PARIS – The first trial stemming from the November 2015 Paris terror attacks opened Wednesday with suspect Jawad Bendaoud in the dock, accused of harbouring two of the jihadists in the aftermath of the carnage.
Bendaoud rented his apartment north of the capital to Abdelhamid Abaaoud — a senior Islamic State jihadist suspected of coordinating the attacks that killed 130 people — and his accomplice Chakib Akrouh.
The 31-year-old drug dealer and landlord became a national laughing stock after a television interview in which he came across as clueless, insisting “I didn’t know they were terrorists” as police raided the hideout.
It provided a darkly comic moment after the deadliest attacks in France since World War II, spawning endless parodies on the internet mocking his apparent naivety.
The trial comes ahead of that of the only survivor among the 10 gunmen who carried out the killing spree, Salah Abdeslam, who is due to appear in court in Belgium early next month.
The start of the judicial process is being followed closely by some survivors who are keen to understand more about the atrocities. Others are still too traumatised to pay close attention.
“We’ve had two years of suffering and now we want to see something happen,” Aurore Bonnet, whose husband was killed at the Bataclan concert hall during the attacks, said Wednesday. “We want them to take responsibility for their actions.”
The trial in central Paris got under way two hours later than expected and with many following proceedings in an overflow room because of a lack of spaces in the court.
The case will hinge on whether Bendaoud actively conspired in helping the jihadists to hide, or whether he got caught up in events unknowingly. He faces a maximum six years in prison if convicted.
He has insisted throughout that he is innocent, while his lawyer and friends have pointed to his drug-taking, womanising and love of music as evidence he had no sympathy for the Islamic State cause.
“They couldn’t possibly not have known that they were helping terrorists. There’s no doubt about it,” a lawyer representing civil plaintiffs in the case, Gerard Chemla, told the court Wednesday.
Anti-terror police killed Abaaoud, Akrouh and Abaaoud’s cousin Hasna Aitboulahcen in a ferocious predawn assault on Bendaoud’s apartment the gritty Saint-Denis suburb north of Paris on November 18, five days after the attacks.
Bendaoud told French TV that “someone asked me for a favour, I helped them out,” adding that all he knew was that they were from Belgium and wanted some water and a place to pray.
The clip went viral on the internet, with commentators ridiculing Bendaoud’s apparent lack of curiosity about his guests.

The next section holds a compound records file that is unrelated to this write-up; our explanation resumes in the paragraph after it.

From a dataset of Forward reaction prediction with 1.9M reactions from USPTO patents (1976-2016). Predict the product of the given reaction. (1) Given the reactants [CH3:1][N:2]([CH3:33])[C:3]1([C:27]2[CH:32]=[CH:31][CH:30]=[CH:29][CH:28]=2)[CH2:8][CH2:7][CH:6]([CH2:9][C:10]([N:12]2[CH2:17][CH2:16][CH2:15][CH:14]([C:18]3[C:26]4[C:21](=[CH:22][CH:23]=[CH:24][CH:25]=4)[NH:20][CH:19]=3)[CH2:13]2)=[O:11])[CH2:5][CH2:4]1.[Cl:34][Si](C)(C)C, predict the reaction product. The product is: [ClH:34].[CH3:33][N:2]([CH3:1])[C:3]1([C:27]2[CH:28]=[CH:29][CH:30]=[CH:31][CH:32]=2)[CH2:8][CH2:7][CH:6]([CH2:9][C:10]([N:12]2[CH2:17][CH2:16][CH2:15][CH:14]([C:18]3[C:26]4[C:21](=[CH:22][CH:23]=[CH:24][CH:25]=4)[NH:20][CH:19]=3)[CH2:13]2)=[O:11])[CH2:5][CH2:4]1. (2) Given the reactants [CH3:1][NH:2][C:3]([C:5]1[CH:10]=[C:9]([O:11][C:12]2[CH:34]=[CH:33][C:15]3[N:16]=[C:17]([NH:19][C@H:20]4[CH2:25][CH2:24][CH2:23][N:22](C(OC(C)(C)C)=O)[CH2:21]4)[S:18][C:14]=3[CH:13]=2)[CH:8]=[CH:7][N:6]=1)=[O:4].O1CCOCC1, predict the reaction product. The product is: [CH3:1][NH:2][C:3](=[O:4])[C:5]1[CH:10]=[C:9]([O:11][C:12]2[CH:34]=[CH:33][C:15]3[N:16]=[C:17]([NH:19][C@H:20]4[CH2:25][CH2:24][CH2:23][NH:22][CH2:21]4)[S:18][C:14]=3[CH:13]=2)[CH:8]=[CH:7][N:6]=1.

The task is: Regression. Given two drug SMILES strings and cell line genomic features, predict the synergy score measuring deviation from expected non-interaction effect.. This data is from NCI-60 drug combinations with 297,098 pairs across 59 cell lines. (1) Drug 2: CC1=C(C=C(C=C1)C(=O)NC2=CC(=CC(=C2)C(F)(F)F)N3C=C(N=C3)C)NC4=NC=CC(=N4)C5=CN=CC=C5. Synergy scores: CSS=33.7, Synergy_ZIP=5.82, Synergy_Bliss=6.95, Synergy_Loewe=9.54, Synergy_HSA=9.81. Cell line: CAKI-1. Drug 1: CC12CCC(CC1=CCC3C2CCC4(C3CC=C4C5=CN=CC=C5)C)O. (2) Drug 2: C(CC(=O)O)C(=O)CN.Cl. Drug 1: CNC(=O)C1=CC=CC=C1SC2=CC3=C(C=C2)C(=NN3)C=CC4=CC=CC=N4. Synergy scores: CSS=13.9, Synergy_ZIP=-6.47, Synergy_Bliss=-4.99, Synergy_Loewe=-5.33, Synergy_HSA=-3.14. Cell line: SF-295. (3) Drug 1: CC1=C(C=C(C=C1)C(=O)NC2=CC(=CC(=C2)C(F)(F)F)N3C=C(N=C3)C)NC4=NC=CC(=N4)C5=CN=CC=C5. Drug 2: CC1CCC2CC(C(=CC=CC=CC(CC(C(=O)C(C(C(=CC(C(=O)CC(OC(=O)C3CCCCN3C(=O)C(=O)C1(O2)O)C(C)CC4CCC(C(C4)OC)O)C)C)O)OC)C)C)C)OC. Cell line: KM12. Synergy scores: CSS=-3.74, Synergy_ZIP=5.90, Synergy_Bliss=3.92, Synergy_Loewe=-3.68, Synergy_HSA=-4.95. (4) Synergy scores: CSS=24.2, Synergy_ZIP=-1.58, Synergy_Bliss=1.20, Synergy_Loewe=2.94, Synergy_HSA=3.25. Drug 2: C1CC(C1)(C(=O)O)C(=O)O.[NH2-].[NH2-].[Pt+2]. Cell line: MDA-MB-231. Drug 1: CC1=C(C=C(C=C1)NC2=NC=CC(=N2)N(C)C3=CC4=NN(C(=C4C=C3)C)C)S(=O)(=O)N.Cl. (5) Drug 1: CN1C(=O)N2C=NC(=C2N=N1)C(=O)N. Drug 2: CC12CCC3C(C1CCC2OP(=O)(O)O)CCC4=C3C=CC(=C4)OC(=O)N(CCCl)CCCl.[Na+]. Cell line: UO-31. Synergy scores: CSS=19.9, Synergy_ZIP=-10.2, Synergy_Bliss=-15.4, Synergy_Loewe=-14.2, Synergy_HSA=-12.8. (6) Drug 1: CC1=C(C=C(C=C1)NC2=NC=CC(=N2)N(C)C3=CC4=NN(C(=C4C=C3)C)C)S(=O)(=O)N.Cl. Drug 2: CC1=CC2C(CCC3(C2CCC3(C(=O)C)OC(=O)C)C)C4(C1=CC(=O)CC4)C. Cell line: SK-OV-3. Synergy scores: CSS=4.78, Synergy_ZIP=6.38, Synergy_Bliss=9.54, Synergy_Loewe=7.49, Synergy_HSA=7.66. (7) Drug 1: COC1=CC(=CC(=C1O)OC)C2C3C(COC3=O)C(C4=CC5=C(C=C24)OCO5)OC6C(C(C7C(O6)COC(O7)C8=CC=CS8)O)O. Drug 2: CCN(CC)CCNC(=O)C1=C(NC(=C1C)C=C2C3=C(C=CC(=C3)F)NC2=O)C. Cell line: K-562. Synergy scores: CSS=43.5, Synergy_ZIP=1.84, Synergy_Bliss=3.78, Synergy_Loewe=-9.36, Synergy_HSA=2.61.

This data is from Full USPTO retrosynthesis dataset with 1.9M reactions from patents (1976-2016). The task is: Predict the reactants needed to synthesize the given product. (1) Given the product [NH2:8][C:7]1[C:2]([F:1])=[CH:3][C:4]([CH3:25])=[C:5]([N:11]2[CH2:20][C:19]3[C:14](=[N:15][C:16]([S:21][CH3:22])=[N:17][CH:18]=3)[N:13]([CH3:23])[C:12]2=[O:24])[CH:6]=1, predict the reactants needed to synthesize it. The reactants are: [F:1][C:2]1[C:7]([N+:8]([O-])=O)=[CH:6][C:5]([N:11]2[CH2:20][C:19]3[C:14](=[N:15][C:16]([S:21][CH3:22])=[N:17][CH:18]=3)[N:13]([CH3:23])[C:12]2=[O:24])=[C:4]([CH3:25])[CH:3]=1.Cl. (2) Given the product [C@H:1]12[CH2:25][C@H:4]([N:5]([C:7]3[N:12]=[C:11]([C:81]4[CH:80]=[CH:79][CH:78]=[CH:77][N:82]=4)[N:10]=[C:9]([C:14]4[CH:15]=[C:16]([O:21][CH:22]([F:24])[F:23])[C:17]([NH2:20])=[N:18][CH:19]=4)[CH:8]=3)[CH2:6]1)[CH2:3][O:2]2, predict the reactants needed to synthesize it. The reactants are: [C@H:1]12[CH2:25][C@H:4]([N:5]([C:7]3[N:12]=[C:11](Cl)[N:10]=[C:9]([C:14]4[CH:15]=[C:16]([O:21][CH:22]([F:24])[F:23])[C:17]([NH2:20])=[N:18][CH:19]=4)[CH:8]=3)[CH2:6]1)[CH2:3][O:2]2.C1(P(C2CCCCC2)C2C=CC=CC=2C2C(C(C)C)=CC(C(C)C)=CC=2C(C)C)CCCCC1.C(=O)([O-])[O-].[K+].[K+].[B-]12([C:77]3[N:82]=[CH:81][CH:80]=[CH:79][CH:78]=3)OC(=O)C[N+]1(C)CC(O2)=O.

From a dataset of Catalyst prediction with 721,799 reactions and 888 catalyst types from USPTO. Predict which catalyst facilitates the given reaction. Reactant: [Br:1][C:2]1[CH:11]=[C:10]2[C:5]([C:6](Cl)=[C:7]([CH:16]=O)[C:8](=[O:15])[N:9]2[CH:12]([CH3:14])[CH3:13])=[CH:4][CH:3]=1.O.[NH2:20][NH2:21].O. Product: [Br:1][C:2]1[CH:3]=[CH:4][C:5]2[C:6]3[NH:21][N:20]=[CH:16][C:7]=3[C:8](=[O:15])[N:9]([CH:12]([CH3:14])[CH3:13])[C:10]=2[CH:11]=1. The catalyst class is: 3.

The press nicknamed him the “Daesh landlord” after another name for IS, and his own lawyer Xavier Nogueras described him as “the one we laughed about, having cried so much” after the attacks.
How much did he know?
Bendaoud has a long criminal record, including a conviction for cocaine dealing and for manslaughter after he killed a man in a fight over a mobile phone. He was released from that sentence in 2013.
He went on trial alongside his friend Mohamed Soumah, who is being prosecuted for failing to alert police about a terror plot, as well as Youssef Aitboulahcen, the brother of Hasna Aitboulahcen, the woman killed in the raid on the apartment.
In court on Wednesday, Aitboulahcen described his sister as a “psychologically unstable person” who was addicted to cannabis and cocaine and drank alcohol while also wearing a full Islamic veil.
Ten heavily armed jihadists attacked the national stadium, bars and restaurants in Paris as well as the Bataclan concert venue on the night of November 13 in a bloodbath claimed by IS.
Before they were killed in the raid on the apartment, Abaaoud and Akrouh were suspected of preparing a suicide attack on the French capital’s La Defense business district.
Abdeslam, the only surviving jihadist, was arrested in Belgium four months after the attacks and transferred to France, where he has refused to cooperate with investigators.
He is to go on trial in Belgium on February 5 over a shootout with police that led to his capture.
Around 15 people are in custody or being sought by police as part of the sprawling probe into the Paris attacks which has taken investigators to Belgium, Morocco and Turkey. -AFP